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How Americans Feel About Their Democracy
Is America’s democracy in trouble? That provocative question might draw eager nods from one side of our divided political spectrum and scoffs from the other.
In fact, new public opinion research commissioned by the George W. Bush Institute, together with Freedom House and the Penn Biden Center for Diplomacy and Global Engagement, suggests that while there’s no need to panic, there is reason for concern.
The partners behind the Democracy Project set out to understand how Americans are feeling about the health of our democratic institutions and to examine opinions on U.S. support for democracy and human rights programs abroad.
What we found is that although Americans overwhelmingly agree that living in a democracy is important to them, they have grave misgivings about the state of our democracy today.
What we found is that although Americans overwhelmingly agree that living in a democracy is important to them, they have grave misgivings about the state of our democracy today. And while there are partisan differences in intensity, there is broad agreement that our system isn’t working as well as the Founders intended or Americans desire.
Eighty-four percent of respondents agreed that it was important to live in a democracy, essentially unchanged since the widely cited 2011 World Values Survey. But digging deeper, we found significantly softer levels of support among several key groups, including younger Americans and nonwhites. These groups, of course, will form the majority in the United States in the near future.
A majority (55 percent) of those we surveyed said “American democracy was weak” and an alarming 68 percent said it was getting weaker. Confidence in key democratic institutions was low across the board, in line with other recent polls. And while they might perhaps disagree about who’s to blame, better than 8 in 10 Americans believe that the tone of politics has gotten worse. Seven in ten feel that partisan and polarization have gotten worse.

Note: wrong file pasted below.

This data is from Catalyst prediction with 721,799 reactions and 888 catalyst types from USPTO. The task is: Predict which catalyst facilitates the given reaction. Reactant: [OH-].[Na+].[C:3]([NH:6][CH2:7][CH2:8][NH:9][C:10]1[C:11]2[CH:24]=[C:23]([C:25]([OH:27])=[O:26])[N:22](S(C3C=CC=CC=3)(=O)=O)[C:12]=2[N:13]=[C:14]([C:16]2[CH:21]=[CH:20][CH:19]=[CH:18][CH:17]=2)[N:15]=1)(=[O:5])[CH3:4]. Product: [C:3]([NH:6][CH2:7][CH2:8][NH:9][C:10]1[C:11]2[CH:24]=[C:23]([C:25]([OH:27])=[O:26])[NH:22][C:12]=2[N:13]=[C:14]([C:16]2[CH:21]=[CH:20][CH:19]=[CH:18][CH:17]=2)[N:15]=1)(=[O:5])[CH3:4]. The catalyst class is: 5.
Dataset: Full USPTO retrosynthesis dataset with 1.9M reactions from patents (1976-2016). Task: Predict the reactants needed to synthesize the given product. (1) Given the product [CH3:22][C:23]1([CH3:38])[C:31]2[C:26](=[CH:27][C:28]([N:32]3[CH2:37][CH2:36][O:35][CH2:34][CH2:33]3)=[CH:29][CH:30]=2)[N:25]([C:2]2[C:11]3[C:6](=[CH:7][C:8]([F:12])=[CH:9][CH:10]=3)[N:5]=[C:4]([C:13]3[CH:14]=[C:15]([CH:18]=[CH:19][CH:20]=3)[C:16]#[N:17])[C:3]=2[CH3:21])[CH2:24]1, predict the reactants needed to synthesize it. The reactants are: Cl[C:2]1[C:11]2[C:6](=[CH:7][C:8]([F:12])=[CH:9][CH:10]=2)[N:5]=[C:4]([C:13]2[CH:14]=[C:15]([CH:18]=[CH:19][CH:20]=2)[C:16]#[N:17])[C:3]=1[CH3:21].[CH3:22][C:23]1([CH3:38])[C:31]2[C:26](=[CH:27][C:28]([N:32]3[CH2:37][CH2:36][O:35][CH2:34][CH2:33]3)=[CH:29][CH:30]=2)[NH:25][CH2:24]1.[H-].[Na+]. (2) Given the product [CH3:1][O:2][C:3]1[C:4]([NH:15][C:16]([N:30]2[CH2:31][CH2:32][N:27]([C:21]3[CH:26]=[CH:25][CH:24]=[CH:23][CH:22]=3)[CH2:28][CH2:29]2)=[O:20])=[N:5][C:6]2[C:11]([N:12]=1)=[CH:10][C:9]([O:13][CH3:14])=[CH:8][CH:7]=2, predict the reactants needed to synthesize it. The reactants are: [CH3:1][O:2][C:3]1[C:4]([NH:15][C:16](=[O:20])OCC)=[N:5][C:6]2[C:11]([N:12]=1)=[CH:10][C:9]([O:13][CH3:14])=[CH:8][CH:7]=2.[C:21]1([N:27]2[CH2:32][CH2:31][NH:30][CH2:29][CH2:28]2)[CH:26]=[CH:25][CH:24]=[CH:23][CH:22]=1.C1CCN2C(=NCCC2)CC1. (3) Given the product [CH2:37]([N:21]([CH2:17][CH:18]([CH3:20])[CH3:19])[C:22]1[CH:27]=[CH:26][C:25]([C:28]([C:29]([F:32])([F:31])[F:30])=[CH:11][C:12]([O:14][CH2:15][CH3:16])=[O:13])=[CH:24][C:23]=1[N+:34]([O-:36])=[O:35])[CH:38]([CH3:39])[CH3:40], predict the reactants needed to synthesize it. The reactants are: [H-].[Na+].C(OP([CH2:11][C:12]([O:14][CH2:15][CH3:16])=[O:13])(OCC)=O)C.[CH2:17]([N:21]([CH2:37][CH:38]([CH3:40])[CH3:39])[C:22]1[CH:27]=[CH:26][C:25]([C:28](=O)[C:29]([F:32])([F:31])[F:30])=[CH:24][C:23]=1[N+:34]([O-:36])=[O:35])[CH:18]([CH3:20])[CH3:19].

These trends didn’t appear overnight and they can’t be reversed overnight.
While many clearly perceive a coarsening of our public dialogue in recent years, it’s no stretch to think of examples over the last few decades of how partisan disagreement has torn at the fabric of America’s democracy. Highly-contentious debates over nominations to the Supreme Court. The impeachment of a president. A weeks-long battle over the 2000 presidential election. False claims about a president’s place of birth and religious beliefs. Indeed, since Watergate, there have been strikingly few moments of national unity.
Americans have grown tired of the political sparring, which seems to come at the expense of solving some of our most important economic and social problems. And despite their frustrations, they have not given up on democracy. Six in 10 respondents in our research indicated that public engagement in civic and political issues was getting better.
Race emerged as a major fault line throughout the research. Whites and nonwhites see many issues through very different lenses. When we asked if equal rights and protections for minorities were getting better or getting worse, whites said they were getting better by a 50 – 41 percent margin. However, nonwhites said they were getting worse by 63 – 31 percent margin. In focus group research that preceded the poll, we heard nonwhites express their frustrations about marginalization and unfairness.